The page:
In general, startups make great PR clients — especially those with a story to tell. A high-growth tech company with financing behind it is in a perfect position to make the most of a public relations agency partnership. For the PR team, it’s rewarding because PR is typically a top priority, and the work is exciting. As I’ve outlined, it differs significantly from other types of client work, but mostly in good ways.
A new company has very distinct needs and goals, however. The stakes feel higher than at a more established business. And not all startups understand how best to take advantage of an investment in public relations. Here are some of the most common mistakes made by new businesses.
Some startups make small timing miscalculations, like signing on an agency right after a major funding announcement. (Pro tip: professional help will nearly always amplify your funding announcement.) Worse, they may let the news trickle out without a proper media strategy. Or, they bring on a PR team just weeks before a key conference or product launch and expect a full plan rollout. Still others start with a PR firm too soon. If the startup doesn’t yet have a clear selling proposition, solid financing, and a good story to tell, the investment in PR is likely premature.
Some startups think an agency can work miracles without help or input from them. That isn’t true; earned media is generated by hard work, research, and creativity. Most importantly, it’s a cooperative effort. It’s the job of the startup – and their PR team – to identify and shape its story and serve it up to the right people. It isn’t always easy or quick, which is why many PR agencies spend the first month or more hammering out strategy and messaging. A more common form of unrealistic thinking is the startup who’s convinced it takes one big feature to magically transform the business. That’s unlikely, because PR is best at building brand visibility and credibility over time. Part of the art of public relations is leveraging the initial stories into a longer, more important narrative for top-tier media and influencers.
Another key ingredient to PR success is a real commitment backed by necessary resources, both financial and human. An on-and-off approach to media relations and executive visibility will fall short. To support the ongoing operation of a PR program, a company needs an internal manager, C-level insights and participation, and a roadmap for a 12-month period. Does every startup need an outside agency? No. Depending on its stage of life, a competent internal professional or team with relevant experience can work just fine. Even a skilled freelancer is a better solution than an agency who can’t properly staff the account because the fees don’t warrant it.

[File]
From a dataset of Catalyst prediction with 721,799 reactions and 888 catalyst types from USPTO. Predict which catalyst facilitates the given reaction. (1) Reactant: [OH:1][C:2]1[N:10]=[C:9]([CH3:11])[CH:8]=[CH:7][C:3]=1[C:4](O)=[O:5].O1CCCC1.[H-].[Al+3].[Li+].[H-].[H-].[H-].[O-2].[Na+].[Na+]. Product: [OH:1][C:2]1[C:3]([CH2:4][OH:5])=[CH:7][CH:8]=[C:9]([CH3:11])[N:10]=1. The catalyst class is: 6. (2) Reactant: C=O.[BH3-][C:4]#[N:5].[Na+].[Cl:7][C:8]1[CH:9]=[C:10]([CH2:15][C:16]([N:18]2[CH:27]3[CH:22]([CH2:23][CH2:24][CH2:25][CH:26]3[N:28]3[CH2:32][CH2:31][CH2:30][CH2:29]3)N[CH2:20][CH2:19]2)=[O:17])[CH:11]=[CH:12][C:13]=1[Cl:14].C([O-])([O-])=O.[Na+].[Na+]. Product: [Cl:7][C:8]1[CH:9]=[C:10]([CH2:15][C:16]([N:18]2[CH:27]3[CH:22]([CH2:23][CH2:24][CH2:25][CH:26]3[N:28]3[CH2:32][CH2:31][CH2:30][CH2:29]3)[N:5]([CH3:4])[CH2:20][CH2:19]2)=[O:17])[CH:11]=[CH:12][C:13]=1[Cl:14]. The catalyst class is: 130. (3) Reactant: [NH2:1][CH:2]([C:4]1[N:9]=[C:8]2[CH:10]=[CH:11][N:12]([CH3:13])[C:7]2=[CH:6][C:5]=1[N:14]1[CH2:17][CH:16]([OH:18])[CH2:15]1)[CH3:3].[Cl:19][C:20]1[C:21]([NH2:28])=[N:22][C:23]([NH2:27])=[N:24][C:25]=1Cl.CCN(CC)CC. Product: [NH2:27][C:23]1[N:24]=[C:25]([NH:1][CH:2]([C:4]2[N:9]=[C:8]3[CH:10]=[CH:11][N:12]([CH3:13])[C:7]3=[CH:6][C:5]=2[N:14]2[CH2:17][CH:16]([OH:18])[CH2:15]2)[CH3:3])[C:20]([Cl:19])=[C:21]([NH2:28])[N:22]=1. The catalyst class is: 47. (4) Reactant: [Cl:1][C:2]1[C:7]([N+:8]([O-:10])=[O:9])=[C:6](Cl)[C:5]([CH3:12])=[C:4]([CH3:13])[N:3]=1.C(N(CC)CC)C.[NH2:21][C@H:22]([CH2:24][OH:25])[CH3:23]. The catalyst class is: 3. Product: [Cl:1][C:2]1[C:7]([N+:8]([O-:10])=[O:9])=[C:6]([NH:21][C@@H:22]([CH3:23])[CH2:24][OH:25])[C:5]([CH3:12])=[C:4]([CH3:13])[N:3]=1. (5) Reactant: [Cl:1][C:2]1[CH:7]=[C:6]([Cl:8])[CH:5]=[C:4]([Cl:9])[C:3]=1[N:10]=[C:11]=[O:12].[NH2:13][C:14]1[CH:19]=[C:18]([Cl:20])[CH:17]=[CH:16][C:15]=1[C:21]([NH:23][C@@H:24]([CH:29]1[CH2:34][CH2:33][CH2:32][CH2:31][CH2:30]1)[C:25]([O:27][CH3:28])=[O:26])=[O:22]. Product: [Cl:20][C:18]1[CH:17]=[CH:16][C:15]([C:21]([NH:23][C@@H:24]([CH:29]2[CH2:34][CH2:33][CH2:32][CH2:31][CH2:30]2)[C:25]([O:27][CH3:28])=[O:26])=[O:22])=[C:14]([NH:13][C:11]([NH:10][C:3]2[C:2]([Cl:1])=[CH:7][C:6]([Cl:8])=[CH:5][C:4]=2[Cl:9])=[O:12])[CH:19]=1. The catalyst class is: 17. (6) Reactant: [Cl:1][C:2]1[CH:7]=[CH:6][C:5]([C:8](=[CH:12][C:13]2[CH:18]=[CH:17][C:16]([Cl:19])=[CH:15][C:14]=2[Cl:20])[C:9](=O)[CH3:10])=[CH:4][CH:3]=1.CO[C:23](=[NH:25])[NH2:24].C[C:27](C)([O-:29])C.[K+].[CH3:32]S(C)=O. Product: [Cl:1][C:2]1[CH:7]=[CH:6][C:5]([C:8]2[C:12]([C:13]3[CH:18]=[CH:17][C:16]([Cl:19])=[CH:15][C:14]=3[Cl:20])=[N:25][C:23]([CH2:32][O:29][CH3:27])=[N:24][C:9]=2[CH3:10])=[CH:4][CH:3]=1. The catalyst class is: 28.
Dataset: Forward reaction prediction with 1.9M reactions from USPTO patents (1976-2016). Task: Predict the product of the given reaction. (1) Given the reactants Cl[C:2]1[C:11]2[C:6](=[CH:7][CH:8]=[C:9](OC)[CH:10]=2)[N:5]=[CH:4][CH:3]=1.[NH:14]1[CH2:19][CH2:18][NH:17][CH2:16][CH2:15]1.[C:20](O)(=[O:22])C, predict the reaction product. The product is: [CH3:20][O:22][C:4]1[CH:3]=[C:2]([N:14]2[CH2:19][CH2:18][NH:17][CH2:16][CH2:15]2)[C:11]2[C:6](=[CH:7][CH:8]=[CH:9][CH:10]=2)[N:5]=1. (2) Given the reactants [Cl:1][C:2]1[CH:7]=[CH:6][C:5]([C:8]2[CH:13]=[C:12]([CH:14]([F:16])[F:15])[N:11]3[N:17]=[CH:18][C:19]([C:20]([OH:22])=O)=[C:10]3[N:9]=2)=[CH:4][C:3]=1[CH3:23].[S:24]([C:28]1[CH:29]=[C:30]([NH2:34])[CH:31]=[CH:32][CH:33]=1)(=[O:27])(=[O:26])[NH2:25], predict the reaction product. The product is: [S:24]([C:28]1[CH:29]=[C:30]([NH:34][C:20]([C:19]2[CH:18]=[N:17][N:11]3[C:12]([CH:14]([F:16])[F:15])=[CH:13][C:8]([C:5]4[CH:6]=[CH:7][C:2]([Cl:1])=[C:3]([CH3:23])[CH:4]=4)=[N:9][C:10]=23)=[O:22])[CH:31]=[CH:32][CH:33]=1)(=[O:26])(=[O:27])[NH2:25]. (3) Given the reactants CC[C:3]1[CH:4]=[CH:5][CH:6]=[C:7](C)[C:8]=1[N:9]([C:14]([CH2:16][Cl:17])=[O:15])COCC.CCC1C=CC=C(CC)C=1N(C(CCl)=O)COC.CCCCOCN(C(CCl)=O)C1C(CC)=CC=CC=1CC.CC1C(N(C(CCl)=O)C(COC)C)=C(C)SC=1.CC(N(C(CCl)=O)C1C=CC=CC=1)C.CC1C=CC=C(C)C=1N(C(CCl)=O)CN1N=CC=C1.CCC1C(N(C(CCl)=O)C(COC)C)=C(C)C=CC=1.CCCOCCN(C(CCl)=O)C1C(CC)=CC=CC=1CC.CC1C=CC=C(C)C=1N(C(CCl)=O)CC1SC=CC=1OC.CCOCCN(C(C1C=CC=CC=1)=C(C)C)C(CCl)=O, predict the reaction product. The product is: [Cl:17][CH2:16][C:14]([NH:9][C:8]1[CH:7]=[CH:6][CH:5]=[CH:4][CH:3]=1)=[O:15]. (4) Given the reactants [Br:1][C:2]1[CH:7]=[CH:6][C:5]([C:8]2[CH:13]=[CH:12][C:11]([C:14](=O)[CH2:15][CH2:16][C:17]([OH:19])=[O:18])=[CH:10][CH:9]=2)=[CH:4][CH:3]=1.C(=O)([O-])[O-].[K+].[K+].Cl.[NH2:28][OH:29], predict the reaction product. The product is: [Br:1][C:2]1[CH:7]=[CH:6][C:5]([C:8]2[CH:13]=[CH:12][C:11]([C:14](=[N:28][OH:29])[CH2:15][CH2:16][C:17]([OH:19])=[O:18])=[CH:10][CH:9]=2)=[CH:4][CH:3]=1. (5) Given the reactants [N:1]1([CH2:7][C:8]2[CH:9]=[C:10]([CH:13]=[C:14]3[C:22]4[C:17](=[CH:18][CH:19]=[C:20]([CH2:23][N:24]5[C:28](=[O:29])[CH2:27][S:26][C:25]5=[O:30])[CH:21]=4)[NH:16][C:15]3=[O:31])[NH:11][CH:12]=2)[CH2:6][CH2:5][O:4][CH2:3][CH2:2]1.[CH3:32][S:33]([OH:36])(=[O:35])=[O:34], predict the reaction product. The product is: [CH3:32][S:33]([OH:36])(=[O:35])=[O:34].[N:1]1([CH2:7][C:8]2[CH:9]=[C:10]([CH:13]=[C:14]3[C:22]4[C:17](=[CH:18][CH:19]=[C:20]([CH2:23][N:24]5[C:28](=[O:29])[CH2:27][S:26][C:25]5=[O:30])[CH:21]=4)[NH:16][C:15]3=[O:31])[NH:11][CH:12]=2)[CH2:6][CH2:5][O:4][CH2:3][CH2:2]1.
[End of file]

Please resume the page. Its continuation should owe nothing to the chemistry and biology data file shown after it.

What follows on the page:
A reporter wants a good story, not a sales pitch or a founder biography. Yet some companies fall into the trap of just talking about themselves. Now, it may be that a new business is so disruptive that it can stand alone as a story. But maximizing visibility through earned media usually takes context. Positioning a new business within its category, as part of an industry’s growth or change, is a far stronger pitch. And don’t pretend you don’t have competitors. From a journalist’s point of view, one company is just a company, but a cluster of new competitors is a trend.
Here’s an exercise for a startup: take the brand name and corporate information out of your press release or media pitch. Is it still recognizable as your own? If not, more differentiation is needed. In some tech sectors there’s a pack mentality, with companies promoting their offering with similar phrases, or empty jargon that might impress engineers but is unlikely to sway journalists. They don’t respond to me-too pitches.
Remember, differentiation doesn’t have to be a technology product or service, although superior tech is an asset. It can come from a unique point of view, contrarian opinions, or bold predictions. In fact, those qualities may be more important for a startup founder, because thought leadership can carry a more substantive narrative than a new product. A compelling set of opinions or observations can make a brand memorable and relevant for nearly any audience – employees, prospects, VCs, and press.
It happens. A scrappy startup is dazzled by a top ten PR agency that trots out its superstars (who are never seen again once the agreement is signed.) Or, a high-growth tech business brings on a generalist team that doesn’t really understand its category. Before signing on an outside agency, every company should consider size, industry experience, track record, location, and culture. Meetings are time-consuming, but there’s no better way to check for compatibility. Instead of casting a wide net and skimping on every conversation, consider looking at only a handful of agencies but spending real time with each team.
Many startups are impatient. Some even cut off the PR investment if it hasn’t generated business-changing results in three months. This is usually a mistake. There are reasons to fire an outside agency or switch gears on strategy, but a hasty exit can cost a startup time and money in the long run. Then there’s the commitment by the PR team. Whether that team is internal or external, it must assert its needs, course-correct quickly, and market the PR function across the entire company. Like a marriage, both parties must understand that they share the same goals, invest in the relationship and accept responsibility – and credit – for outcomes.